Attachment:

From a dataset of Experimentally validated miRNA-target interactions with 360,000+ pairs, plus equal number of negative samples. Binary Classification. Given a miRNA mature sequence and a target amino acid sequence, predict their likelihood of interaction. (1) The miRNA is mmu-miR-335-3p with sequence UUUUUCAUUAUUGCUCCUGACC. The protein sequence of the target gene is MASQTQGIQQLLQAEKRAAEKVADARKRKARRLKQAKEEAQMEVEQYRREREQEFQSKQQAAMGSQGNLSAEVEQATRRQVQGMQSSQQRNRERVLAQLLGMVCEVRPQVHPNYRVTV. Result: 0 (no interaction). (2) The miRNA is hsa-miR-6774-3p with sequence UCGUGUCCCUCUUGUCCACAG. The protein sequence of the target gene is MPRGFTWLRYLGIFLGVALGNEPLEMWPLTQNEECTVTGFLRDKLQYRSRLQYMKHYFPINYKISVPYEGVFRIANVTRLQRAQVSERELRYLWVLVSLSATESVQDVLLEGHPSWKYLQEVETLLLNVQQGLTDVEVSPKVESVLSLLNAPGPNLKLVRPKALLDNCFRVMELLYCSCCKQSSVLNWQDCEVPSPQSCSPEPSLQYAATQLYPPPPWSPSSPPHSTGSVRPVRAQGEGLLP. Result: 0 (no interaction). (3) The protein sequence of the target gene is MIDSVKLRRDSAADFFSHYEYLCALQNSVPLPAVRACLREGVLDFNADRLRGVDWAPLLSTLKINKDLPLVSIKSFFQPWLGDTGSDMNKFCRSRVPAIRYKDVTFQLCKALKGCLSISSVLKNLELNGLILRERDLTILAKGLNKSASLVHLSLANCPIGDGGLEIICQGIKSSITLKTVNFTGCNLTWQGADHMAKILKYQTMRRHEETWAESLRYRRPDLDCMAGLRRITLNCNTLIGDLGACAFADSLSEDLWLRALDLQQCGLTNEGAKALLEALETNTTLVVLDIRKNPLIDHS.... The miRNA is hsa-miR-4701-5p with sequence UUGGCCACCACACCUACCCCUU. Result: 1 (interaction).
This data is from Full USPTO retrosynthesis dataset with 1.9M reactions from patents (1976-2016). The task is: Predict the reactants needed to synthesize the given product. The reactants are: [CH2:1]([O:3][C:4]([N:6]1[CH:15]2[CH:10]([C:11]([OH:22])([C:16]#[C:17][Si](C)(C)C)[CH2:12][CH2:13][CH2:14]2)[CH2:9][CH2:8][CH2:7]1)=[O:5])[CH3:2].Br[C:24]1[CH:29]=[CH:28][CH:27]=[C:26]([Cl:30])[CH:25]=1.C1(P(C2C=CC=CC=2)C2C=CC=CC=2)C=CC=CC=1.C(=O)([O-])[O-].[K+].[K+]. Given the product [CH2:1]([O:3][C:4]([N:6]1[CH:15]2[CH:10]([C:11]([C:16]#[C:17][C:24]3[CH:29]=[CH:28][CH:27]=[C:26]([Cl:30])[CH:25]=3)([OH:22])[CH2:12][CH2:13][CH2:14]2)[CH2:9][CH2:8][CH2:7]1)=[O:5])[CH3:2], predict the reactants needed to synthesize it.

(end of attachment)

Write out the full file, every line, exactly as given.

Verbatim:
From a dataset of Experimentally validated miRNA-target interactions with 360,000+ pairs, plus equal number of negative samples. Binary Classification. Given a miRNA mature sequence and a target amino acid sequence, predict their likelihood of interaction. (1) The miRNA is mmu-miR-335-3p with sequence UUUUUCAUUAUUGCUCCUGACC. The protein sequence of the target gene is MASQTQGIQQLLQAEKRAAEKVADARKRKARRLKQAKEEAQMEVEQYRREREQEFQSKQQAAMGSQGNLSAEVEQATRRQVQGMQSSQQRNRERVLAQLLGMVCEVRPQVHPNYRVTV. Result: 0 (no interaction). (2) The miRNA is hsa-miR-6774-3p with sequence UCGUGUCCCUCUUGUCCACAG. The protein sequence of the target gene is MPRGFTWLRYLGIFLGVALGNEPLEMWPLTQNEECTVTGFLRDKLQYRSRLQYMKHYFPINYKISVPYEGVFRIANVTRLQRAQVSERELRYLWVLVSLSATESVQDVLLEGHPSWKYLQEVETLLLNVQQGLTDVEVSPKVESVLSLLNAPGPNLKLVRPKALLDNCFRVMELLYCSCCKQSSVLNWQDCEVPSPQSCSPEPSLQYAATQLYPPPPWSPSSPPHSTGSVRPVRAQGEGLLP. Result: 0 (no interaction). (3) The protein sequence of the target gene is MIDSVKLRRDSAADFFSHYEYLCALQNSVPLPAVRACLREGVLDFNADRLRGVDWAPLLSTLKINKDLPLVSIKSFFQPWLGDTGSDMNKFCRSRVPAIRYKDVTFQLCKALKGCLSISSVLKNLELNGLILRERDLTILAKGLNKSASLVHLSLANCPIGDGGLEIICQGIKSSITLKTVNFTGCNLTWQGADHMAKILKYQTMRRHEETWAESLRYRRPDLDCMAGLRRITLNCNTLIGDLGACAFADSLSEDLWLRALDLQQCGLTNEGAKALLEALETNTTLVVLDIRKNPLIDHS.... The miRNA is hsa-miR-4701-5p with sequence UUGGCCACCACACCUACCCCUU. Result: 1 (interaction).
This data is from Full USPTO retrosynthesis dataset with 1.9M reactions from patents (1976-2016). The task is: Predict the reactants needed to synthesize the given product. The reactants are: [CH2:1]([O:3][C:4]([N:6]1[CH:15]2[CH:10]([C:11]([OH:22])([C:16]#[C:17][Si](C)(C)C)[CH2:12][CH2:13][CH2:14]2)[CH2:9][CH2:8][CH2:7]1)=[O:5])[CH3:2].Br[C:24]1[CH:29]=[CH:28][CH:27]=[C:26]([Cl:30])[CH:25]=1.C1(P(C2C=CC=CC=2)C2C=CC=CC=2)C=CC=CC=1.C(=O)([O-])[O-].[K+].[K+]. Given the product [CH2:1]([O:3][C:4]([N:6]1[CH:15]2[CH:10]([C:11]([C:16]#[C:17][C:24]3[CH:29]=[CH:28][CH:27]=[C:26]([Cl:30])[CH:25]=3)([OH:22])[CH2:12][CH2:13][CH2:14]2)[CH2:9][CH2:8][CH2:7]1)=[O:5])[CH3:2], predict the reactants needed to synthesize it.